Hilland Homer Stewart was born on a farm near Harlan in Smith County, Kansas, on March 17, 1906. At the age of two he moved with his parents, Lewis and Perle (Brumbaugh) Stewart, to Graham County, Kansas. He received his early schooling there and graduated from Palco High School in 1925. Hilland spent two years at Fort Hays State College before returning to Graham County, where he worked as a grocery clerk. In the 1930s Hilland entered the Denver [Colorado] Bible Institute, from which he graduated in 1937. He remained at the school as an instructor and was ordained a minister in 1940. From 1941 to 1945 he was managing editor and Sunday School Expositor for the Institute’s monthly magazine, Grace and Truth.
The Reverend Stewart married Myrtle Lewis on August 17, 1941, in Lakewood, Colorado. The couple raised three children–Constance, Samuel, and Sue. Hilland completed his education at Sterling College in Kansas and at Wheaton College in Illinois, and also spent a term teaching classes at Harlan High School. From 1947 through 1980 he served as pastor at churches in Cedar and Harlan in Smith County, Kansas; at the Bethany Baptist and Pleasant View Churches and in Hunter, all in Mitchell County; in Luray and at Amherst Church in Russell County; and at the Cheyenne, Rose Valley, and Grace Brethren Churches in Osborne County. When he was called to be pastor of the Grace Brethren Church in Portis, Kansas, in 1947 he reached a special goal–that of following in the footsteps of his grandfather, David Brumbaugh, a early-day circuit-riding minister from that church.
In 1947 the Stewarts bought the equipment and shop of the defunct Portis Independent newspaper and established Stewart Publishers, a Christian publishing operation. Hilland had learned the printer’s trade while in college and ran the Linotype himself. In later years he performed the same task for the Osborne County Farmer. Stewart Publishers printed Bible studies and other religious material, including Hilland’s book Life in Full Color, which was widely distributed. But the principal product was the Mighty Mite Bible, a miniature-sized booklet designed for youngsters attending Christian Youth Camps. First published in 1967, thousands of copies of the Mighty Mite Bible were sold all across the United States over the next two decades. A fire in 1985 destroyed the print shop and Hilland had to take the printing business for the Mighty Mite Bible to other area printers.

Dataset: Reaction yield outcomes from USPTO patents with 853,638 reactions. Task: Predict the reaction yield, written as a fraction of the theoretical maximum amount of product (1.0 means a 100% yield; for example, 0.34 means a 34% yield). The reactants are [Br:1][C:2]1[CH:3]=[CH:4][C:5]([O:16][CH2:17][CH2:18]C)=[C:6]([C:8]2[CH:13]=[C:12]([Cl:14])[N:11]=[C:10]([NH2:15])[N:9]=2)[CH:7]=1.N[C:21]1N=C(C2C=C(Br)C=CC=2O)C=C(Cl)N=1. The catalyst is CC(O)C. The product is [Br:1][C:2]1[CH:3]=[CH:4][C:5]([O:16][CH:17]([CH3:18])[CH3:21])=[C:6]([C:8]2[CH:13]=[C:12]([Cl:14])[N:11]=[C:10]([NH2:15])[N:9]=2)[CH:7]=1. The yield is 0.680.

Hilland was also interested in photography and prepared thousands of slides for use in illustrating Biblical teachings. He wrote many articles on religious topics, several of which appeared in The Christian Victory, a nationally-circulated journal. In the 1960s he was named to Who’s Who in the Midwest. Reverend Stewart passed away on February 2, 1995, and was laid to rest in the Hammond Cemetery near Harlan, Kansas.
The tombstone of Reverend Hilland Stewart in the Hammond Cemetery, Harlan Township, Smith County, Kansas.